It’s always heartening to see a new face in the historic genre of blues. One such newcomer is 19-year-old Christone “Kingfish” Ingram. A contemporary of BCI #1’s Jontavious Willis, Kingfish brings an old school blues feel to the material. Heres’ looking forward to seeing his career evolve. In the meantime Rolling Stone profiled the Clarksdale, MS native’s rise…
Otis Rush, one of Chicago blues’ leading lights, passed away on September 29th this year. His playing lives on in landmark recordings such as “All Your Love (I Miss Loving)” and “I Can’t Quit You Baby” impressed Eric Clapton, John Mayall and Jimmy Page – meaning that his sound became part of the tool box for blues rock heroes to come.
In the late 50s and early 60s he was one of Chicago’s brightest rising stars, tagged with Magic Sam and Buddy Guy as a creator of the spiky new West Side sound, but after his first record label, Cobra, went out of business he was signed by Chess, which did little for him, and Duke, which did less. “I started lagging with recordings,” he said later, “and it seemed like all I was meeting up with was crooks.”
Rock and Roll Hall of Famer John Oates talks and plays the blues in this recap of his Arkansas album and his dedication to roots music. Find out how the riff for “Can’t Go For That (No Can Do)” came together at Electric Lady Studios in NYC. John plays “Stack O’ Lee” (Mississippi John Hut) and “That’ll Never Happen No More” (Blind Blake) showing off the bumble bee pick. John gives a shout out to Arif Mardin for inspiring his producing style. Subscribe to catch the series.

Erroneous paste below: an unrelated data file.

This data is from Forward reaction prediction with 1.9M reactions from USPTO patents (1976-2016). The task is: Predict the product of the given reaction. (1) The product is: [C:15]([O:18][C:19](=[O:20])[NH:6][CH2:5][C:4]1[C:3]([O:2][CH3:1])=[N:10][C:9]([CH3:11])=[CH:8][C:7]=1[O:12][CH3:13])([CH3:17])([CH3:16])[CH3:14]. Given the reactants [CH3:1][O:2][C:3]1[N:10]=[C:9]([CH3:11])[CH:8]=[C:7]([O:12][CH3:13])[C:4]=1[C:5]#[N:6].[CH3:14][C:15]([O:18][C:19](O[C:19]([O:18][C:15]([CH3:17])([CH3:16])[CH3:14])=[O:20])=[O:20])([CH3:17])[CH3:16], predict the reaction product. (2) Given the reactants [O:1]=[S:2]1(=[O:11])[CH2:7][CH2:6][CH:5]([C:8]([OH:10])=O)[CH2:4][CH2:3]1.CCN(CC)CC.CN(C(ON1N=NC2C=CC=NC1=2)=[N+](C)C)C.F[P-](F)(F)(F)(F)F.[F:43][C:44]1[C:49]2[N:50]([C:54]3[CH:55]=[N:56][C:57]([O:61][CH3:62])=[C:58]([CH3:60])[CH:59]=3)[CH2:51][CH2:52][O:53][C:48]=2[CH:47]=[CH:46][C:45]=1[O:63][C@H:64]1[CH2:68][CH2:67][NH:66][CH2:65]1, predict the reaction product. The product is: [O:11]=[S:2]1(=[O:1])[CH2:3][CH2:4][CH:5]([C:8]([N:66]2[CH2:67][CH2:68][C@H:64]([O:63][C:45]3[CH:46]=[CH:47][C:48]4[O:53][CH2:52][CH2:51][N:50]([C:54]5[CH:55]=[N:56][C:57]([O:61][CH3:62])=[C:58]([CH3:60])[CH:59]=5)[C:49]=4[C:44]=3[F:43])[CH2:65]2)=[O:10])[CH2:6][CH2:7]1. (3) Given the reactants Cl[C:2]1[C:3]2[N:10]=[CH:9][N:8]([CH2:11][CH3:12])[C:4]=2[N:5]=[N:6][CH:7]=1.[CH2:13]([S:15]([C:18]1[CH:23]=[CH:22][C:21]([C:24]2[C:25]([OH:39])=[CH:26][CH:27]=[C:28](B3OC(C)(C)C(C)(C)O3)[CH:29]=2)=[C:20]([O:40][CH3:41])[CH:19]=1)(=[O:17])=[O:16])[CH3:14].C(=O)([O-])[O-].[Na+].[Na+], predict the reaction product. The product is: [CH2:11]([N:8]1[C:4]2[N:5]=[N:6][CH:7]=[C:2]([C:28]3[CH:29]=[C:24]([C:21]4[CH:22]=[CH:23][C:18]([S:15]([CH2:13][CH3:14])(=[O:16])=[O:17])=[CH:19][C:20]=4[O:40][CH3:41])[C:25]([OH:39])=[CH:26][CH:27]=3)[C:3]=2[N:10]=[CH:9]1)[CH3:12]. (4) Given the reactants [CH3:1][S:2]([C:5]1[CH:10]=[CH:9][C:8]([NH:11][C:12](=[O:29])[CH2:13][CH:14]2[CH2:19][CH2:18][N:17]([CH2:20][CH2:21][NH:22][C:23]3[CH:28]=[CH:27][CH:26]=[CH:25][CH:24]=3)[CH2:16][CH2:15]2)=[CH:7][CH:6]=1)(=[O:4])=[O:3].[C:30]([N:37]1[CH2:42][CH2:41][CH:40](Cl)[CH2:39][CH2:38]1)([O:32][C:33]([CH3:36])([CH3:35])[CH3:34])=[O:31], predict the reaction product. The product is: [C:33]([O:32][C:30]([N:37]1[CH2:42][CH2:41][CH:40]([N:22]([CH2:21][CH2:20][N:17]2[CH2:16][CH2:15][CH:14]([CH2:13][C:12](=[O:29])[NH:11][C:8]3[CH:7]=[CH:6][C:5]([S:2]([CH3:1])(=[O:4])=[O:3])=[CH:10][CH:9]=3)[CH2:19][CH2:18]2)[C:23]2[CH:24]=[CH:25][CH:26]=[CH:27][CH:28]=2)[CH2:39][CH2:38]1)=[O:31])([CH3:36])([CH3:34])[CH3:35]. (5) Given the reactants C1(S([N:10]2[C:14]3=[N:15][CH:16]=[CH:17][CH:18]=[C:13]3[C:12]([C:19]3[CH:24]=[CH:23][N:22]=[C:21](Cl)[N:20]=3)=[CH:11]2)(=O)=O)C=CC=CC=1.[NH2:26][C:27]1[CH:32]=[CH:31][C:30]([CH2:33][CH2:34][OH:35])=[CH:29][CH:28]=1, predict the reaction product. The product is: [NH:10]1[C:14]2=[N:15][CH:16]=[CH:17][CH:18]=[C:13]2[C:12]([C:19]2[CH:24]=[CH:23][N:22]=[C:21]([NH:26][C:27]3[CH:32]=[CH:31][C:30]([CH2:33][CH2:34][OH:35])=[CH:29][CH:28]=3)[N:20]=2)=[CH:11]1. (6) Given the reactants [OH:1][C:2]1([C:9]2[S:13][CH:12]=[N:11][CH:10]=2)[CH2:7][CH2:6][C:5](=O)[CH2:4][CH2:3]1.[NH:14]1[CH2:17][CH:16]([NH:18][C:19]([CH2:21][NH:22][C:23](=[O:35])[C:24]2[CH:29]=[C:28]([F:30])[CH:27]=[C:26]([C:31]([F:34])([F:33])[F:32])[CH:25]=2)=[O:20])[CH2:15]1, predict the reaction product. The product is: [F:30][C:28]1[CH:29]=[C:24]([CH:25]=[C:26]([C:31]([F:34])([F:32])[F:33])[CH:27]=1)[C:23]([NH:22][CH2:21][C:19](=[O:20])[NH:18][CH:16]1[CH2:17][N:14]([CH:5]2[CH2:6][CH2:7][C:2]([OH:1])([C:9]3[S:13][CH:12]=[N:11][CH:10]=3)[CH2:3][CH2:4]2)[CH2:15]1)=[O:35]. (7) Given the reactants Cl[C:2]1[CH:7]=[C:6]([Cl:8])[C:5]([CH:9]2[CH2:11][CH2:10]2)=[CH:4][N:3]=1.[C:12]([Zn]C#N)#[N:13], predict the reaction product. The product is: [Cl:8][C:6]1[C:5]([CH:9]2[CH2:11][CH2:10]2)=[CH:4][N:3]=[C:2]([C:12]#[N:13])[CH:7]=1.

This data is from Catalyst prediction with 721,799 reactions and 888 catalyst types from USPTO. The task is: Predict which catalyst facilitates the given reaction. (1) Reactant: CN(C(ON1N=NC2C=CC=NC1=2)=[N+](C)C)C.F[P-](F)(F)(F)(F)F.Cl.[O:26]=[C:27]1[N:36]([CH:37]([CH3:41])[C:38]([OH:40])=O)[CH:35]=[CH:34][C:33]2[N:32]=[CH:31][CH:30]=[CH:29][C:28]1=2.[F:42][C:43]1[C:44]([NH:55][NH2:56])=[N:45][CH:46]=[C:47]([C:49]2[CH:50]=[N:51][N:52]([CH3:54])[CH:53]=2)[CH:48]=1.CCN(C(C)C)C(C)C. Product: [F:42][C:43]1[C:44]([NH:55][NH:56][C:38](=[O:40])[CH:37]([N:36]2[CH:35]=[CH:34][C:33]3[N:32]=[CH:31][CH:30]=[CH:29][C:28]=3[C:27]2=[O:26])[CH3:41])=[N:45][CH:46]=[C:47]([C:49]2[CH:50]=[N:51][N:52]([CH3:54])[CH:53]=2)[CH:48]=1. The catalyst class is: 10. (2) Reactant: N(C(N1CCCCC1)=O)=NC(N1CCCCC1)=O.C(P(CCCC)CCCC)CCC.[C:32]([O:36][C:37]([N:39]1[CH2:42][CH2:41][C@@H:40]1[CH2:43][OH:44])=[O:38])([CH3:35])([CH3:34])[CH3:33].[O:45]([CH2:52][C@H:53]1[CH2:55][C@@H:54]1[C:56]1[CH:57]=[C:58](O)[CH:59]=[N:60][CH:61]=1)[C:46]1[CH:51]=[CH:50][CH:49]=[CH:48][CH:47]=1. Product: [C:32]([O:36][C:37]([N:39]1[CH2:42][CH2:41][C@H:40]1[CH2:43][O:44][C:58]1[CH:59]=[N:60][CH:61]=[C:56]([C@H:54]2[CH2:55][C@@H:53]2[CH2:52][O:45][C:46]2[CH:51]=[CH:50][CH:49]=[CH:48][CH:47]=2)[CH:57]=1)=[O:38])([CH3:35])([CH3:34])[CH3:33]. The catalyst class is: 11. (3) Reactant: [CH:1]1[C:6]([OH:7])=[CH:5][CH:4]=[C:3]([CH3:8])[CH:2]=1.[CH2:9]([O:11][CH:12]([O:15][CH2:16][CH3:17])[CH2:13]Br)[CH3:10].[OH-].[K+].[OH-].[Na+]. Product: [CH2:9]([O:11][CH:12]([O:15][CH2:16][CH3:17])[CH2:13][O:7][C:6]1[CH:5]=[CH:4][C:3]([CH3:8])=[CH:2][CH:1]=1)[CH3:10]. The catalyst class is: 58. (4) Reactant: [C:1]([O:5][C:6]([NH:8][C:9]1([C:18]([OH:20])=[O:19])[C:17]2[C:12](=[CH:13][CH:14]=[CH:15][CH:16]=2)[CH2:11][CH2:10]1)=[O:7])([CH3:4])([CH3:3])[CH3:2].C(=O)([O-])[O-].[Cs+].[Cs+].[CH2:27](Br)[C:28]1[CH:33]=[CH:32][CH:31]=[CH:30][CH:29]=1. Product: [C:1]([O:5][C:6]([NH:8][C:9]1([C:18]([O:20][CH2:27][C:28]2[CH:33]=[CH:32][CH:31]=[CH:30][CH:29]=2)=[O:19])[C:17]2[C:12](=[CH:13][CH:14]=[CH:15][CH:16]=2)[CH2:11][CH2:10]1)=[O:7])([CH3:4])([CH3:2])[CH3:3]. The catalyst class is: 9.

Will Bernard in BCI #11 details his collaborations with Charlie Hunter, Stanton Moore, John Medeski and Peter Apfelbaum in this jazzy, funky story with a few twists. Indian guitarist Vishwa Mohan Bhatt provided a stimulus for Will’s singular slide guitar sound.
Will has played guitar on 43 albums as a guest artist! Compelling clips from Raw Music and Ric’s 1998 interview provide an exclusive 3 decade window into the work of a string master. Country Funk gets a mention, it’s Ric’s weekly radio show 10-noon fridays on WTUL 91.5 FM.
Pianist/organist Joe Krown plays and talks about his wide range of blues, boogie woogie, jazz, ragtime and rock and roll with Kenny Wayne Shepherd, Chuck Berry and Clarence “Gatemouth” Brown in BCI #10. Shot at Pinecohn this oral history gives a bit of the feel of playing in the band, when to improvise and when to adhere to structure. Also Joe Krown Trio w/ R&B legend Walter “Wolfman” Washington hammers on some blues and funky old soul to round out the program.